Egypt’s president is meeting with Sudan’s newly appointed prime minister before heading to New York to attend the United Nations General Assembly
CAIRO (AP) — Egypt’s president on Wednesday met with Sudan’s newly appointed prime minister before heading to New York to attend the United Nations General Assembly.
Abdel-Fattah el-Sissi and Abdalla Hamdok discussed bilateral relations, according to a statement from the Egyptian presidency. Relations between the two Nile Valley neighbors suffered from sporadic tensions over three decades of rule by Sudan’s autocratic former president, Omar al-Bashir.
The Sudanese military overthrew al-Bashir in April amid months of pro-democracy protests. A power-sharing deal between the military and the protesters established a new administration that includes a cabinet headed by Hamdok.
Egypt has backed the new authorities in Sudan follwing al-Bashir’s ouster. Diplomatic ties have frayed in recent years due to repeated failures to reach a deal over an upstream Nile dam being built by Ethiopia, as well as the revival of a longstanding dispute over a border territory held by Egypt and claimed by Sudan.
Hamdok was to head to France to meet with President Emmanuel Macron, but the French Embassy in Sudan tweeted that the meeting was canceled because there was no time in Macron’s agenda, and they were working to set a new date for the visit.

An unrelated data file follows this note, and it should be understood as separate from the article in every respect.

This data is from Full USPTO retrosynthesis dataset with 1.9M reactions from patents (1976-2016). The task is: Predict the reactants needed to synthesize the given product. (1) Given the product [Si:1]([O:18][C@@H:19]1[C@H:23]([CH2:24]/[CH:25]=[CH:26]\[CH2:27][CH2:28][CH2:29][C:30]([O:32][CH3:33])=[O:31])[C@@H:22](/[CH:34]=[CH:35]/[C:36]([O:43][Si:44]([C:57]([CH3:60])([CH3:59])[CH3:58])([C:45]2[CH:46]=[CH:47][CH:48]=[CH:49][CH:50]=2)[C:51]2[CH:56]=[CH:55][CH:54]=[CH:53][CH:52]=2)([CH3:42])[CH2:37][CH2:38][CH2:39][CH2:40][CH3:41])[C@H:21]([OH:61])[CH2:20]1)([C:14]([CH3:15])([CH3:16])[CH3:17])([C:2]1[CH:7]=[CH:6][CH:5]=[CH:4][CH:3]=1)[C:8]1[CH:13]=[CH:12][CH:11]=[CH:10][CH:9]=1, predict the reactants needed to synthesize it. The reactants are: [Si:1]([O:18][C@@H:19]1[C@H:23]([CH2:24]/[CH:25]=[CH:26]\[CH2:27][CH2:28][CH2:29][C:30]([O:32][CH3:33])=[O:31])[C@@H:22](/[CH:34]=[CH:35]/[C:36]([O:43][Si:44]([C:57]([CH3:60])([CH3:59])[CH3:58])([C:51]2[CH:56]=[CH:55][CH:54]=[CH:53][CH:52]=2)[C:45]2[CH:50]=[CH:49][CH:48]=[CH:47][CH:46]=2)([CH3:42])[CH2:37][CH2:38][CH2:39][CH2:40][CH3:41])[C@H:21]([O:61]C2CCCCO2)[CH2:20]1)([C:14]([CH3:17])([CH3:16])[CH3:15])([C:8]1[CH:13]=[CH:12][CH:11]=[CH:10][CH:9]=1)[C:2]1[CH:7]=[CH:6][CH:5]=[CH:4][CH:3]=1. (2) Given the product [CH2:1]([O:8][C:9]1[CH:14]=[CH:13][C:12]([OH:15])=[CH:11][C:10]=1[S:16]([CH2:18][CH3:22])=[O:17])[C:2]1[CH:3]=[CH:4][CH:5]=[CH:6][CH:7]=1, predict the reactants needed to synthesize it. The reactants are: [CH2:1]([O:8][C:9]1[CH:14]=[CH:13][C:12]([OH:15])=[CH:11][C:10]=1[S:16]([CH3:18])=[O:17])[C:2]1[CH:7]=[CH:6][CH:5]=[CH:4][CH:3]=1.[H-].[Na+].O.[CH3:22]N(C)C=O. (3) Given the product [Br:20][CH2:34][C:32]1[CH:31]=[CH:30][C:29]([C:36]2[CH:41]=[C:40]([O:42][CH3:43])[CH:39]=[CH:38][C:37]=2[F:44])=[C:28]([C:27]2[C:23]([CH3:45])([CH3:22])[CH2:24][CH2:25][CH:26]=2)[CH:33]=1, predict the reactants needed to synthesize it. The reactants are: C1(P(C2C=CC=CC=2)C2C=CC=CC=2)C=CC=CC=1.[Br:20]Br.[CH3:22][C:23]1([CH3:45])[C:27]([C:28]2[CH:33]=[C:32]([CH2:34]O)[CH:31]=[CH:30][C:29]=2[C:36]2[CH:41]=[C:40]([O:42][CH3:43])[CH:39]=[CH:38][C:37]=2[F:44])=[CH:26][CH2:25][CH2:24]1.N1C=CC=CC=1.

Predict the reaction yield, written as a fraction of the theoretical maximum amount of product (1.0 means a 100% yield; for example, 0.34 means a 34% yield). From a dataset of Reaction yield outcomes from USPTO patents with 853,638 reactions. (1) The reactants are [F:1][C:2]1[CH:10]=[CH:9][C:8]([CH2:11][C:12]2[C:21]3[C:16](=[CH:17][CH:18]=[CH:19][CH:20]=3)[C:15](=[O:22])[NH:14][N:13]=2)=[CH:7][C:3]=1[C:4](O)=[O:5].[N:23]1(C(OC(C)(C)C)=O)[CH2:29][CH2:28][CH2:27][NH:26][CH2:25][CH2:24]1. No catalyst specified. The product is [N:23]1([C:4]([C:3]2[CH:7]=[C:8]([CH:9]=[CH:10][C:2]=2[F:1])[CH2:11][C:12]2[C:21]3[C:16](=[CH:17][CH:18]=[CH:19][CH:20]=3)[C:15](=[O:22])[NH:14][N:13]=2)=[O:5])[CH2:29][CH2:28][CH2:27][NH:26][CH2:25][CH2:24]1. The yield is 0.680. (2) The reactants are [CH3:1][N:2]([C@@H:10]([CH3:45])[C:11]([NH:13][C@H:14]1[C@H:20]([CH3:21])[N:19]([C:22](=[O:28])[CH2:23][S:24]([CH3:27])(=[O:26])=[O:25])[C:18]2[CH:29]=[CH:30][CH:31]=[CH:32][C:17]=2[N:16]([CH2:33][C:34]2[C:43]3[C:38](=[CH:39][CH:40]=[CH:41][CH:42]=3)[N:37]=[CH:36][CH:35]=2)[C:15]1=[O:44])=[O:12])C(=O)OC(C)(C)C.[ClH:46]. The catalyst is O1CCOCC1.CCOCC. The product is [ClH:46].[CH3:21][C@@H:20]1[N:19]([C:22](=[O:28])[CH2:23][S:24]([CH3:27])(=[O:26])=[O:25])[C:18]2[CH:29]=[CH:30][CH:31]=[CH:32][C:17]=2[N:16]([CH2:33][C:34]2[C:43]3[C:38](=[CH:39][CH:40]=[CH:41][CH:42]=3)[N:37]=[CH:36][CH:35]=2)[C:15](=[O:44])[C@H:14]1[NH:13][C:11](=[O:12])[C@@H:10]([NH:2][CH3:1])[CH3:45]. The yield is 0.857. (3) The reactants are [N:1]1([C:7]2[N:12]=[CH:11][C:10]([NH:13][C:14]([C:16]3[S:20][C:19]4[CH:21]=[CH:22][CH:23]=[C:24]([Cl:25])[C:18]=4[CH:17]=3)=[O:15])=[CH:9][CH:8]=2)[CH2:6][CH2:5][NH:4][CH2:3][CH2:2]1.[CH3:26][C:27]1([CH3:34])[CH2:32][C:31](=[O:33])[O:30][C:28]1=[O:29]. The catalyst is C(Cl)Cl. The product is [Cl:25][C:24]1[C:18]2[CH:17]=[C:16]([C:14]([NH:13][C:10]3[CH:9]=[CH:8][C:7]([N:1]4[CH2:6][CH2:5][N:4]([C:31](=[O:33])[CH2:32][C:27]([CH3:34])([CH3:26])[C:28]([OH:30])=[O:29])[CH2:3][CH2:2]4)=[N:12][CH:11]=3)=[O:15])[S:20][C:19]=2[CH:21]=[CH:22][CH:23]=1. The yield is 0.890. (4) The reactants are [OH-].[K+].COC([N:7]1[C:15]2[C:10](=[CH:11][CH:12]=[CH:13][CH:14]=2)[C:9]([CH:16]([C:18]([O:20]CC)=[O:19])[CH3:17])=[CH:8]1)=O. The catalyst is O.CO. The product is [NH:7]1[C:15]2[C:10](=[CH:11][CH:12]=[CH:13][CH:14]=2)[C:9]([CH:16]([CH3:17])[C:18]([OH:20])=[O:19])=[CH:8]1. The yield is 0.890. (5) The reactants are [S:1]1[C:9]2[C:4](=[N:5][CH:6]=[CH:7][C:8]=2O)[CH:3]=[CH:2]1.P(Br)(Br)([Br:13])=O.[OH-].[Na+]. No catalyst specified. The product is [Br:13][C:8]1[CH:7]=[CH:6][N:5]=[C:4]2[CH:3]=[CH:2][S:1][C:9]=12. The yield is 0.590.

El-Sissi’s government wants Sudan to back its cause in the Nile dam dispute with Ethiopia amid stalemated negotiation between the three countries. Egypt had accused al-Bashir of siding with Ethiopia in the dispute over the soon-to-be-completed dam.
Egypt’s Foreign Minister Sameh Shoukry earlier this month visited Sudan and discussed the Nile dam dispute.
A round of talks in Cairo earlier this week over the $5 billion Grand Ethiopian Renaissance Dam failed to achieve progress.
Egyptian Irrigation Ministry says the two-day talks did not touch on “technical aspects” of the dam. It said Ethiopia’s delegation refused to discuss an Egyptian proposal on filling and operating what will be Africa’s largest hydroelectric dam, which is center of the dispute.
Egypt fears the dam could reduce its share of the Nile River, which serves as a lifeline for the country’s 100 million people. Ethiopia has roughly the same population and says the dam will help its economic development.
The dam is now more than 60% finished, and Ethiopia hopes to become a key energy hub in Africa upon its completion. The dam will generate about 6,400 megawatts, more than doubling Ethiopia’s current production of 4,000 megawatts.
Egypt received the lion’s share of the Nile waters under decades-old agreements seen by other Nile bastion countries as unfair.
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